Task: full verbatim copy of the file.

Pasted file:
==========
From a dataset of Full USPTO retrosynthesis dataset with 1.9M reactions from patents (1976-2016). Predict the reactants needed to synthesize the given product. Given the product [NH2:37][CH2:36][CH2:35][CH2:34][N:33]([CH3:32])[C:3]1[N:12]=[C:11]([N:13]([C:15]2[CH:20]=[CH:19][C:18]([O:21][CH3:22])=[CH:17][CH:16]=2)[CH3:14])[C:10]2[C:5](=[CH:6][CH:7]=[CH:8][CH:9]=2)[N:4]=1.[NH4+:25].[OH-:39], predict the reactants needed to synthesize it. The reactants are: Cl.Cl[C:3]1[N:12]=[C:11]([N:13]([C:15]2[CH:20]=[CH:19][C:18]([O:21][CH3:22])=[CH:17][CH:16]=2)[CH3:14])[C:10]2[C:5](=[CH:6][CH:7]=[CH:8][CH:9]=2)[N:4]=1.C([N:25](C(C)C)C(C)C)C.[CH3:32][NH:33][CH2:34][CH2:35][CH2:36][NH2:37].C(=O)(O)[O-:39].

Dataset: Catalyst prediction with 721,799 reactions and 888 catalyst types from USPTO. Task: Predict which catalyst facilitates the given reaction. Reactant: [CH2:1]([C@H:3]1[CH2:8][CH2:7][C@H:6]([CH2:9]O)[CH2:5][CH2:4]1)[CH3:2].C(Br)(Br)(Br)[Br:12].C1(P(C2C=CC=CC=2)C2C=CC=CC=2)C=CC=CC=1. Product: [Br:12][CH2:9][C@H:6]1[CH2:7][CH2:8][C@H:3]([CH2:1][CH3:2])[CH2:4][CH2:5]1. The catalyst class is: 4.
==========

From a dataset of Full USPTO retrosynthesis dataset with 1.9M reactions from patents (1976-2016). Predict the reactants needed to synthesize the given product. Given the product [NH2:37][CH2:36][CH2:35][CH2:34][N:33]([CH3:32])[C:3]1[N:12]=[C:11]([N:13]([C:15]2[CH:20]=[CH:19][C:18]([O:21][CH3:22])=[CH:17][CH:16]=2)[CH3:14])[C:10]2[C:5](=[CH:6][CH:7]=[CH:8][CH:9]=2)[N:4]=1.[NH4+:25].[OH-:39], predict the reactants needed to synthesize it. The reactants are: Cl.Cl[C:3]1[N:12]=[C:11]([N:13]([C:15]2[CH:20]=[CH:19][C:18]([O:21][CH3:22])=[CH:17][CH:16]=2)[CH3:14])[C:10]2[C:5](=[CH:6][CH:7]=[CH:8][CH:9]=2)[N:4]=1.C([N:25](C(C)C)C(C)C)C.[CH3:32][NH:33][CH2:34][CH2:35][CH2:36][NH2:37].C(=O)(O)[O-:39].

Dataset: Catalyst prediction with 721,799 reactions and 888 catalyst types from USPTO. Task: Predict which catalyst facilitates the given reaction. Reactant: [CH2:1]([C@H:3]1[CH2:8][CH2:7][C@H:6]([CH2:9]O)[CH2:5][CH2:4]1)[CH3:2].C(Br)(Br)(Br)[Br:12].C1(P(C2C=CC=CC=2)C2C=CC=CC=2)C=CC=CC=1. Product: [Br:12][CH2:9][C@H:6]1[CH2:7][CH2:8][C@H:3]([CH2:1][CH3:2])[CH2:4][CH2:5]1. The catalyst class is: 4.